Castlevania: Circle of the Moon was on the receiving end of some controversy in the late 2000s when Mr. Castlevania himself Koji Igarashi struck the game from the primary timeline. This action is something only the most fervent fans will care about, but it sent a message that Circle of the Moon was not as respected other titles. (Perhaps this was personal though as IGA didn’t have any involvement.) Still, Circle of the Moon is well enough worthy of the Castlevania moniker – it’s a superb action game.
August 11, 2012
After winning a mansion in a contest he didn’t enter, Luigi invites his brother to check out his new digs. After getting lost on his way, Luigi eventually arrives to discover the mansion is packed with ghosts and they’ve captured Mario. The ensuing evening highlights how Luigi’s love for his brother overcomes his lack of confidence. All told though, Luigi’s night is full of mild laughs and humorous encounters rather than deep frights.
To combat the ghosts, Luigi utilizes the Poltergust 3000 – a special vacuum designed by Luigi’s most recent acquaintance, Professor Elvin Gadd. This vacuum sucks in the undead inhabitants and when Luigi returns to the safety of Gadd’s shack outside the mansion, the professor seals the ghosts in portraits. Capturing ghosts was initially a frustrating endeavor but with practice it became easier, but it never felt “just right.” Navigating the mansion was occasionally a laborious affair as well.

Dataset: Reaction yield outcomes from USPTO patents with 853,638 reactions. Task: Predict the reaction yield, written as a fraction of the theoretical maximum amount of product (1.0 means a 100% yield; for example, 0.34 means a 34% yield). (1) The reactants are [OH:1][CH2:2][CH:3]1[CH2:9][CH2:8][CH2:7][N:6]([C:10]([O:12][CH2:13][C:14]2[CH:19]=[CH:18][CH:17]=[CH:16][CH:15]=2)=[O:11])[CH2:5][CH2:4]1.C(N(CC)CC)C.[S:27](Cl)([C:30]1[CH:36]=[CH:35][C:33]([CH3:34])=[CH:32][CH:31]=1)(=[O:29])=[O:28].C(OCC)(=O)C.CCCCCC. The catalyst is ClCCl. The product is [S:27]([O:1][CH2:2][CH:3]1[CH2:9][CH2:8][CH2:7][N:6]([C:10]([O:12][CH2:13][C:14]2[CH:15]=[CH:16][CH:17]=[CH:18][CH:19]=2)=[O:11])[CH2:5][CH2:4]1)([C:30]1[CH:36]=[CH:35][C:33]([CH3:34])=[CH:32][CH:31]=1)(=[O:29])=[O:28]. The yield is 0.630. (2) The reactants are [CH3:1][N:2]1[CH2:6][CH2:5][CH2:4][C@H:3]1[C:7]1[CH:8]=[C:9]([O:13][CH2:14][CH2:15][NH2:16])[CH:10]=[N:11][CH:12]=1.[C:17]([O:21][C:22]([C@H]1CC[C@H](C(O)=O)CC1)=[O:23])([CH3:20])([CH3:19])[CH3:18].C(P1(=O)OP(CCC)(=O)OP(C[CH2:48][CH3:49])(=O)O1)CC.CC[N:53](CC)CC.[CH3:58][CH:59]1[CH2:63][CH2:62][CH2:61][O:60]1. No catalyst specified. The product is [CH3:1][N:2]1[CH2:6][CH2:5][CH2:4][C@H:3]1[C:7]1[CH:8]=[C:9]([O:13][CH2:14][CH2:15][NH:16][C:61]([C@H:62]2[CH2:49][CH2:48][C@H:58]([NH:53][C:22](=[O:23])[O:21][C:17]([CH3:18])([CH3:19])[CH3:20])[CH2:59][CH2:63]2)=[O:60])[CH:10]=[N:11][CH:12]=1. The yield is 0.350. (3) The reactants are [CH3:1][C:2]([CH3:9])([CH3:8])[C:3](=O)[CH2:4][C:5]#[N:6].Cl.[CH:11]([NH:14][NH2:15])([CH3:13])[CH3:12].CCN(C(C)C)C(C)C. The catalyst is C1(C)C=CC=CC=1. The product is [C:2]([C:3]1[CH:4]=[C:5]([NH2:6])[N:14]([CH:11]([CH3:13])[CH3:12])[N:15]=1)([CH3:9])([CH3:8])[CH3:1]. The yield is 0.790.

The mansion is quite large and it’s full of distinct rooms that are inhabited by similarly distinct ghosts. The mansion was broke up into areas which were capped off with a boss fight against a more menacing foe. Luigi’s Mansion was fairly straightforward, but there were a few times where I wasn’t sure what I needed to do to progress. Also, backtracking was a massive part of the game. Towards the middle of the game, when the number of unexplored rooms was dwindling, I’d usually have to traverse multiple floors in a convoluted fashion to move on.